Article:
Older blog entries for zed (starting at number 2)

    XFree86 4.0.1 packages have finally been released, so I can build packages on my own machine again. This makes me feel a lot better.
    Went shopping yesterday and picked up new shoes. Rockport, leather, semi-formal, fairly comfortable. Took me a while to get my size down. I think my feet have been shrinking on me, or at least changing shape. I wore size 11 (US) tennis shoes when I was in high school. At some point, they went down to 10.5, and then down to 10. Dress shoes have always been 10. Now I get these, and I do end up getting a 10M, but I've always liked a little extra room to stretch the toes, (which would imply a W), but getting a wide version apparantly slightly increases the length of the shoe, resulting in slight slippage. So it was a decision between a shoe that gives me toe splay room but slides a little when I walk, or a shoe that has my toes pressing slightly against the side but doesn't have me starting to slip out of it when I walk. I tried a 9.5W, but that was now too short, and the back of the shoe would dig into my ankle when I extended the foot downward.

    I think I'm a 9.75W, or something like that. If I ever get filthy stinking rich, I'll have custom shoes tailored and find out.


    I wish there were a way to quickly search for recent diary entries containing specific keywords. I can't keep up with reading everything that shows up.


    licq - Yes, the QT plugin crashes for some people. Unfortunately, nobody can tell me exactly what configuration makes it unstable. I still think it's a QT2.2 bug. The problem is, of course, that it's impractical to try to reach everyone who submitted a crash report every time the QT libraries change. Worse, because it might be an interaction between specific versions of QT and specific versions of libc... And I can't get it to regularly crash on my own machine.
    iraf - Has anyone ever actually gotten all of the IRAF binaries to compile (and work) dynamically linked? Just to get it as far as I have I've had to convert all of the relevant build scripts into Makefiles so I could clean them up. Not to mention the bajillion warnings that scroll by...


    I had my first success in educating someone about unsolicited mailings, today. The miscreant in this case was gamers.com, which took the list of everyone that had ever registered on their site (and it's vaguely plausible that I might have done that once, a very long time ago) and used that as their initial subscription list when they decided to start a weekly newsletter including the standard advertisements -- without, of course, asking those people whether or not they wanted to be receiving a weekly newsletter. To their credit, they did have a very clean opt-out system in use, but I was still annoyed enough to send them (polite, if firm) mail about it and start documenting an intent to nominate for RBL. Although my first e-mail got me only a form letter and a personal unsubscription from all of their lists, the second one got me a phone number of the fellow apparantly in charge of coordinating the newsletters and such. We had a rather productive talk where I trotted out the standard reasonings, differences between opt-out, opt-in, and verified/double-opt-in, possible solutions, and of course useful links to descriptions of how to Do It Right(tm). It ended with a sense of understanding of the positions on both sides, and a promise to make sure that things improve. So my sense of general hostility towards the universe has decreased slightly today.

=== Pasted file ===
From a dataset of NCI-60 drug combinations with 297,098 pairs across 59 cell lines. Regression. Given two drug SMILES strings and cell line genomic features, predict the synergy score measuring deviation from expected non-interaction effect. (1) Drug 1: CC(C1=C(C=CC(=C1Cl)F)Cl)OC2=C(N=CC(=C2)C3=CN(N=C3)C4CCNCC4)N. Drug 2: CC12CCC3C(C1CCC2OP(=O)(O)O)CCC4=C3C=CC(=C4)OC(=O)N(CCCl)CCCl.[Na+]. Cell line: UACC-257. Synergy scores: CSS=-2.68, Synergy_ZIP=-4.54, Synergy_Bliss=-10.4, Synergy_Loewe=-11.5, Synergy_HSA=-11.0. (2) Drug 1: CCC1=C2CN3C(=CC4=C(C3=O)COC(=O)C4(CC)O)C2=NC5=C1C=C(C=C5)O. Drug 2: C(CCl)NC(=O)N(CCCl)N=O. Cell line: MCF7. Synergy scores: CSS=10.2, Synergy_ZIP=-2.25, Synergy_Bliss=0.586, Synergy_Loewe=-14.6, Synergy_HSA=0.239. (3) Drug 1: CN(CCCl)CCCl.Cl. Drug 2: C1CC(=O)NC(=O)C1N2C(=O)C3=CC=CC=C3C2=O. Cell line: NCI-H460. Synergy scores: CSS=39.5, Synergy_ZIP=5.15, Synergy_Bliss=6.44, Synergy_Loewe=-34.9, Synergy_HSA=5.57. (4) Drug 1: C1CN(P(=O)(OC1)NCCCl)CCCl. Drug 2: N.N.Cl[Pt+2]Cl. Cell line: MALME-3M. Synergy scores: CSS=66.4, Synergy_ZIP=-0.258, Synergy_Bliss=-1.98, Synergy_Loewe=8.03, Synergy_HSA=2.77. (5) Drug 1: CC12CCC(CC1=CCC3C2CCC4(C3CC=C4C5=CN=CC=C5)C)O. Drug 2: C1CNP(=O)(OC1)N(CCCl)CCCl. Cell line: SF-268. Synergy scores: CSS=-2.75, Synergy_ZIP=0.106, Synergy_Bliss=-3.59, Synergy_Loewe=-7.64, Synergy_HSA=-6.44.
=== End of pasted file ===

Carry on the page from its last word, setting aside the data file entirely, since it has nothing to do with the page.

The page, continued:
I've run out of bookshelf space to keep all of my books. I'm now down to double-stacking several shelves. Unfortunately, I'm also out of wall space to add more bookshelves.

    The local university (LSU) might be about to offer me a sysadmin-type job, which would be good, since it would end a long stretch of unemployment. Pays less than I made at my last full-time job, but since that was in California and I'm now in Louisiana, there was no way to get around that. It would also put me back into regular contact with fairly well-educated people, which also stands a good chance of improving my mood.

    Several people have diary entries complaining about Autumn depression. While I'm certainly depressed a lot, Autumn actually has a cheering effect on me. It's only about this time of year that the temperature and humidity down here get into the pleasant range. Unfortunately, I can't really come up with anywhere I'd want to go in this area to take advantage of it.

For those people wondering what the problem is with LICQ, apparantly compiling with -fno-rtti causes it to segfault whenever it accesses code in a plugin that requires it (such as the QT plugin when it's linked against libqt2.2). Upstream is aware (and it was fixed in CVS), but I haven't been able to get it working on 0.85. I am considering simply packaging a CVS snapshot; I'm just not sure how to handle a version number for it yet.

The question of enabling SSL support will wait until I've gotten my subscription to debian-legal sorted out so I can ask questions about whether or not I need to give the package up for adoption by someone in the free world.

Oh, on the off chance that you come across this, sorry to hear about Netizen, Skud. We've only encountered each other in passing, but I hope you folks all find another happy home to hack in.

New Advogato Features

New HTML Parser: The long-awaited libxml2 based HTML parser code is live. It needs further work but already handles most markup better than the original parser.

Keep up with the latest Advogato features by reading the Advogato status blog.

If you're a C programmer with some spare time, take a look at the mod_virgule project page and help us with one of the tasks on the ToDo list!